But for many of us reading this, we really only want more storage to store things like pictures, music and movies. We’re better off using an SD card as a portable storage device that we can remove and use wherever we want (like to transfer files back and forth between devices), and keep apps and data off of the card.
There’s also the bit about how SD cards have a limited number of times they can be read from and written to. Using an SD card the “normal” way means failures are uncommon. When you start caching data and reading and writing at a rate higher than a card was designed to handle, problems can arise. Android takes some precautions here with formatting and mounting options that reduce the indexing, but it can still happen. It’s interesting to watch and see how different cards handle this, now that Marshmallow and adoptable storage are common, we can see which cards are better than others in this regard.
Adoptable storage is a good idea. Formatting an SD card as an ext partition and mounting it at boot is something Android hackers have been doing for a while. It allowed my Nexus One to live a much longer life than it should have.
But it’s not magic, and the idea is simple once you stop and think about how it works. You’ll have to decide if it’s an idea you want to use or not.
Verizon customers can now pre-order the HTC 10 with a delivery date of May 5th! Verizon is listing the retail price of the HTC 10 at $648 and on HTC’s website the phone is listed at $699. If you order … Read More
With but a few minor software annoyances and a wealth of options, this is easily Huawei’s best mainstream phone yet.
Huawei’s newest flagship phone — the P9 — isn’t the most inspired design you’ve ever seen. It’s sort of your basic smartphone. But this is the best iteration of its EMUI software yet, full of features you might want in a third-party launcher. Huawei’s Kirin 955 processor sings, and Huawei’s new dual-camera setup works very well.
Ask anyone of us who have used the Huawei P9 what we think, and we’ll quickly tell you that it’s the least broken of Huawei’s phones that we’ve used. And while that’s accurate — it’s not really fair. There’s a whole lot going on with this phone from a company that — let’s face face it — non-nerds in North America haven’t heard a whole lot about.
Huawei has made some really good (if not necessarily inspiring) hardware for some time now. The Nexus 6P. The Mate series. Its Honor sub-brand. It helped spread good fingerprint sensors to the whole of Android. It’s had above-average cameras for a while now. The anchor dragging it down has always been its EMUI software — its iOS-inspired user interface.
That had as much to to with how EMUI was implemented as it did the fact that it’s simply different than what most of us on Android are used to. No app drawer. A different sort of notification drawer and quick-settings scheme. And in the process of changing all that, things were broken — particularly when Huawei’s phones were sold outside China and Google’s services were added back in.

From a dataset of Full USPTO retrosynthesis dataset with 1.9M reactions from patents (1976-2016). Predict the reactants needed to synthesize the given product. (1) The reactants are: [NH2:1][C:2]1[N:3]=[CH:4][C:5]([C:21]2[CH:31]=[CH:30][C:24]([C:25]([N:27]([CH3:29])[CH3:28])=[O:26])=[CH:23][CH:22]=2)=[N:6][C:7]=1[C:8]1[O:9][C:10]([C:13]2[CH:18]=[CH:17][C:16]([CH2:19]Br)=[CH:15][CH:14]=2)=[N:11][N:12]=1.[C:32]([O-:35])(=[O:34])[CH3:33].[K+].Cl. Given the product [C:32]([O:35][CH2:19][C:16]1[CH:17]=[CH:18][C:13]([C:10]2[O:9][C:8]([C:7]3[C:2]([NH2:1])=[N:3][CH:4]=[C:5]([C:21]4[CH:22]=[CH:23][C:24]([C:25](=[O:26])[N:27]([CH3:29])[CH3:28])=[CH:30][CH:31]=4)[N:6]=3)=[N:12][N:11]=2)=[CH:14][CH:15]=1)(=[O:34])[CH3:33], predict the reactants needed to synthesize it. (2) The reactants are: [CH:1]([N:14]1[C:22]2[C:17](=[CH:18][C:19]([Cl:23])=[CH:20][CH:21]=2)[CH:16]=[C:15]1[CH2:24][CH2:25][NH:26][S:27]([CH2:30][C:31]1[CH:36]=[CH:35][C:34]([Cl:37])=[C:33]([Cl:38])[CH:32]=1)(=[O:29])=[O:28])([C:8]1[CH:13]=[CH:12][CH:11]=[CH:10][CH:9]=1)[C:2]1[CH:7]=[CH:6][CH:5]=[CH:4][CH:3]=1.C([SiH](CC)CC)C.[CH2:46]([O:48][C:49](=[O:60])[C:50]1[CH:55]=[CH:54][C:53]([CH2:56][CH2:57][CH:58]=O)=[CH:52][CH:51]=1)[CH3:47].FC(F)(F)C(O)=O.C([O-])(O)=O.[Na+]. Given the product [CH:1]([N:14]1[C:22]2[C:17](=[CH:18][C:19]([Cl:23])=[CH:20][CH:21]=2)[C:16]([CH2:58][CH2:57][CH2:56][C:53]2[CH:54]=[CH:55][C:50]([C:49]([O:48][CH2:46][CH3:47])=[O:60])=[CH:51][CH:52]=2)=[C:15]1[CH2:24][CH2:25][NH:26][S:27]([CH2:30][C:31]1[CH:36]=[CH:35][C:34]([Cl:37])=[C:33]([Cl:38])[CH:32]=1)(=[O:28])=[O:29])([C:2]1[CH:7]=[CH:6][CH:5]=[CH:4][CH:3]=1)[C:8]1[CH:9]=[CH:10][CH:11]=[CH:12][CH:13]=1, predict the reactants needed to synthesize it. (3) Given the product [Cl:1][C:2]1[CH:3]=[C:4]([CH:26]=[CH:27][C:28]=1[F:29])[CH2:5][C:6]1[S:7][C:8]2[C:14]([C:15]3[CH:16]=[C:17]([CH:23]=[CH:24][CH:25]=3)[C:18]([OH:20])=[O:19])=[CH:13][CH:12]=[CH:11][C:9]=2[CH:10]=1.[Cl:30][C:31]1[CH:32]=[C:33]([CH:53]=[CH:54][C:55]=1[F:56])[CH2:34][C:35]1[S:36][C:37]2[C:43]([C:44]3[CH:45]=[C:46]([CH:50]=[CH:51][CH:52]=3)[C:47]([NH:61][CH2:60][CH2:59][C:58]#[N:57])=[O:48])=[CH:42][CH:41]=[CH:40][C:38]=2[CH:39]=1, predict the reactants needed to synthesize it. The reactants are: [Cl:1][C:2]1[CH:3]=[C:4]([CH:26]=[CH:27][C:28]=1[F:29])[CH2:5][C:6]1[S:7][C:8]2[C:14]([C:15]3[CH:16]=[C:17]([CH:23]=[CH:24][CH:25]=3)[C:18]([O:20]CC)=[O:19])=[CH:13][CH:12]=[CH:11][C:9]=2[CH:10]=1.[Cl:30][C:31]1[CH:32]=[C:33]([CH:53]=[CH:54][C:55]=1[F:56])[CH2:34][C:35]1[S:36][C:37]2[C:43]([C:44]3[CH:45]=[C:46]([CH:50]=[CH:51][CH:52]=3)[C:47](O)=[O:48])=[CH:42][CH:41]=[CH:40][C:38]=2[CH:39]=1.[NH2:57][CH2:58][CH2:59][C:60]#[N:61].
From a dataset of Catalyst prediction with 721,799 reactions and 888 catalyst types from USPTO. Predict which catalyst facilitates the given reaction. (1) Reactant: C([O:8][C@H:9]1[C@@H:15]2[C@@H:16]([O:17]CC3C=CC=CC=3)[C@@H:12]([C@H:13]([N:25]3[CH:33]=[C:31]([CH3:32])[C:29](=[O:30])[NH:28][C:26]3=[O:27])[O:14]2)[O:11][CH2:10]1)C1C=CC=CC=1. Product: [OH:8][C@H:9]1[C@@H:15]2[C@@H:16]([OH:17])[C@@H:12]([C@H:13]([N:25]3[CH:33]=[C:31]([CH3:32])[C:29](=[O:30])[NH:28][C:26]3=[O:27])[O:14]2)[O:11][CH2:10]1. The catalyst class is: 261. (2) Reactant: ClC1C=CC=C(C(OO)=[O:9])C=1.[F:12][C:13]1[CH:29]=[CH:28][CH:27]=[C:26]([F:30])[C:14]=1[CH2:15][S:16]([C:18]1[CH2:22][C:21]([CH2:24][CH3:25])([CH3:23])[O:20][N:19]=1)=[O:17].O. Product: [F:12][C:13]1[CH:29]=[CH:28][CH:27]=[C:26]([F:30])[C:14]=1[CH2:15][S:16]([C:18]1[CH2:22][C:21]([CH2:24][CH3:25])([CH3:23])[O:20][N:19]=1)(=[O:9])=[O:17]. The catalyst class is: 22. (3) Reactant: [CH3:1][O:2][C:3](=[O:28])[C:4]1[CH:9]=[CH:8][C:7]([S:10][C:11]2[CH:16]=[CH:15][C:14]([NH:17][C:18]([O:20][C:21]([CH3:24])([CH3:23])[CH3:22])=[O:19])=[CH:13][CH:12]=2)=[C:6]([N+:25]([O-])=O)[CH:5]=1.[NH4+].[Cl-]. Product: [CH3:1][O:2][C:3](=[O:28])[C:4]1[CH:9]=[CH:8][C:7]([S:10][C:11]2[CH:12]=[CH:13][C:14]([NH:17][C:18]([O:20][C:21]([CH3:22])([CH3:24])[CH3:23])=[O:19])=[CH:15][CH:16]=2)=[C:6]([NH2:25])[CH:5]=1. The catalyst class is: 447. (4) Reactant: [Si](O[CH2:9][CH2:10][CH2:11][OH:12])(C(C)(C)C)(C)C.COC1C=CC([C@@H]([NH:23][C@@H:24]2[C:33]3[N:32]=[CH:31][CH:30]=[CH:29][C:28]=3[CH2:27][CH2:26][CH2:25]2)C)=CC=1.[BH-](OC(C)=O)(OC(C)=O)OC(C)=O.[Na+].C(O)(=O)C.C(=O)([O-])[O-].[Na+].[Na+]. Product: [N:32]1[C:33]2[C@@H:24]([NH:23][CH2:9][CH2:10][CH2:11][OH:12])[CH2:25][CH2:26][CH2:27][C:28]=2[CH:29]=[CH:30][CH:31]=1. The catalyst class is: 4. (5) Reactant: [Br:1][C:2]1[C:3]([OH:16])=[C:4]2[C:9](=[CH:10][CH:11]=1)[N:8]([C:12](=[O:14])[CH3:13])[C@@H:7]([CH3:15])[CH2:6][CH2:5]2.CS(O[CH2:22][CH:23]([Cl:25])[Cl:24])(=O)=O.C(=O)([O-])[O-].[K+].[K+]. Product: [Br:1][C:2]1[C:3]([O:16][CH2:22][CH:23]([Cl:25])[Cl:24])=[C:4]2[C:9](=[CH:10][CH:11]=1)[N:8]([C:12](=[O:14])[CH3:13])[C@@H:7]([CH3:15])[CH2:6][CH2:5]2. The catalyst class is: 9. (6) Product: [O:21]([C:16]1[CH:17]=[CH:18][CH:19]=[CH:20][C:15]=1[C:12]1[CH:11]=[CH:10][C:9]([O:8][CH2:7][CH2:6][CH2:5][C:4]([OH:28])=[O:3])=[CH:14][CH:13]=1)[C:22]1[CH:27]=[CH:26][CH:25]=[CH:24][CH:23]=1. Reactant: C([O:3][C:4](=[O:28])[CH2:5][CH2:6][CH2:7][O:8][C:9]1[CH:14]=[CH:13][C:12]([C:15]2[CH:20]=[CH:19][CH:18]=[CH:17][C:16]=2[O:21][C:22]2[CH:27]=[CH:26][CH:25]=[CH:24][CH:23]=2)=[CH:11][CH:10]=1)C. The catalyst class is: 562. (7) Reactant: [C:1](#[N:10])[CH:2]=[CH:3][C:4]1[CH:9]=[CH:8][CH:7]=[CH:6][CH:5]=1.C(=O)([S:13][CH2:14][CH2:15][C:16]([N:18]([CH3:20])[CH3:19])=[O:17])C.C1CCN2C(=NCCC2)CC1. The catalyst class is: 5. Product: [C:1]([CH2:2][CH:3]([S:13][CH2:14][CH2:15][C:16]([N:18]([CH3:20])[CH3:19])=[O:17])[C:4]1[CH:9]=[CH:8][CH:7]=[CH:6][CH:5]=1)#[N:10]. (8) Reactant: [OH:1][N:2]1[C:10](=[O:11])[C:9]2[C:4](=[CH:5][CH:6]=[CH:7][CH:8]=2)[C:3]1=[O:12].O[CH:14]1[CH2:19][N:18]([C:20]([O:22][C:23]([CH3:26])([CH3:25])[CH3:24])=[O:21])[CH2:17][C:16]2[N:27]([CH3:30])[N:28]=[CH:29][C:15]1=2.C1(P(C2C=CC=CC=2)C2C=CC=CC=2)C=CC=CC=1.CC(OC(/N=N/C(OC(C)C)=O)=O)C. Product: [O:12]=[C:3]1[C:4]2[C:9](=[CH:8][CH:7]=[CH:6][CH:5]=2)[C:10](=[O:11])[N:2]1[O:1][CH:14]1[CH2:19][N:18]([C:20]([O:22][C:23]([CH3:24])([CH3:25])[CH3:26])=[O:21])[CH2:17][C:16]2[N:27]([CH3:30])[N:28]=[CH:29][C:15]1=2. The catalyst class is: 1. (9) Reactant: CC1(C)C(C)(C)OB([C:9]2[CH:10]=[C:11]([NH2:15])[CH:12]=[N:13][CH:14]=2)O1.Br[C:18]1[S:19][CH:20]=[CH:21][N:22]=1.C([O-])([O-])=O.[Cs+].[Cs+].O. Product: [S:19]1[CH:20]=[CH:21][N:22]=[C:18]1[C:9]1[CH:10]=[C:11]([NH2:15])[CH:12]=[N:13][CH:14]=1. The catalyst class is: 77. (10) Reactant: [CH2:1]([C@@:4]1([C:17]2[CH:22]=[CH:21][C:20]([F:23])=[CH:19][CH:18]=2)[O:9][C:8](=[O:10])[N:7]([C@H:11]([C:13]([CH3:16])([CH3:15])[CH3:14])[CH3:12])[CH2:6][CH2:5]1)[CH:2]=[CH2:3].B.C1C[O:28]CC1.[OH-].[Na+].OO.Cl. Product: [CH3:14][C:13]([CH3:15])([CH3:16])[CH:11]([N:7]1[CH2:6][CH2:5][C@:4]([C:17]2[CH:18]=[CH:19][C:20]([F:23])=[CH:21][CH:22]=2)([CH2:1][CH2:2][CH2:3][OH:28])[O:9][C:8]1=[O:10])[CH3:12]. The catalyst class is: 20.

In fact, we need to change “least broken” to “really good.” Pretty much all of the showstopping bugs we’d experienced before have been fixed. Even the still-niche Android Auto works out of the box — something we can’t say for some of the major phones being sold in the U.S.
That’s not to say this is a perfect phone, or maybe even the best Huawei has done. But it’s probably the most complete thought from the Chinese manufacturer.
This, then, is our full Huawei P9 review.
We’ve been using the Huawei P9 (EVA-L09) exclusively for more than two weeks. This is the lesser spec’d of the two P9 options, with 32GB of storage and 3GB of RAM, as provided to us by Huawei. It’s running Android 6.0 Marshmallow, with EMUI 4.1.
Immediately before publishing this review we received the “B135″ update. The changelog doesn’t appear to address any issues we had during our review time, but we’ll update should we see something new.
We had the P9 connected to an LG Watch Urbane for the entirety of this review.
You can say this about Huawei: It’s among the more consistent manufacturers when it comes to its industrial design. You can read that as “boring” if you want. But if you’re looking for a solid, basic sort of smartphone, Huawei does this very well. (And has for a while.)
A well-built, if not overly inspiring design.
There’s nothing particularly exciting about the design — it’s your standard smartphone slab, with nicely milled aluminum. It’s pretty light at 144 grams and comes in at just under 7 millimeters in thickness — surprisingly thin for something with as big a battery as the P9 has.
Metal and glass. Glass and metal. Fingerprint reader on the back, buttons where you’d expect to find them on the side. It’s all in a really good size with a 5.2-inch screen. No too big, not too small. That display is excellent outdoors and in my eyes is better than what you get on the LG G5 or HTC 10, by far, with none of the polarization issues when wearing sunglasses. The top and bottom bezels maybe feel al little big, but some of that is the contrast in color between the colored metal and black screen.
The headphone jack’s on the bottom, along with the single speaker. It’s surprisingly loud, but it’s still just a single smartphone speaker, so you’re not going to get much bass out of it. But it’s fine for casual music playback and calls.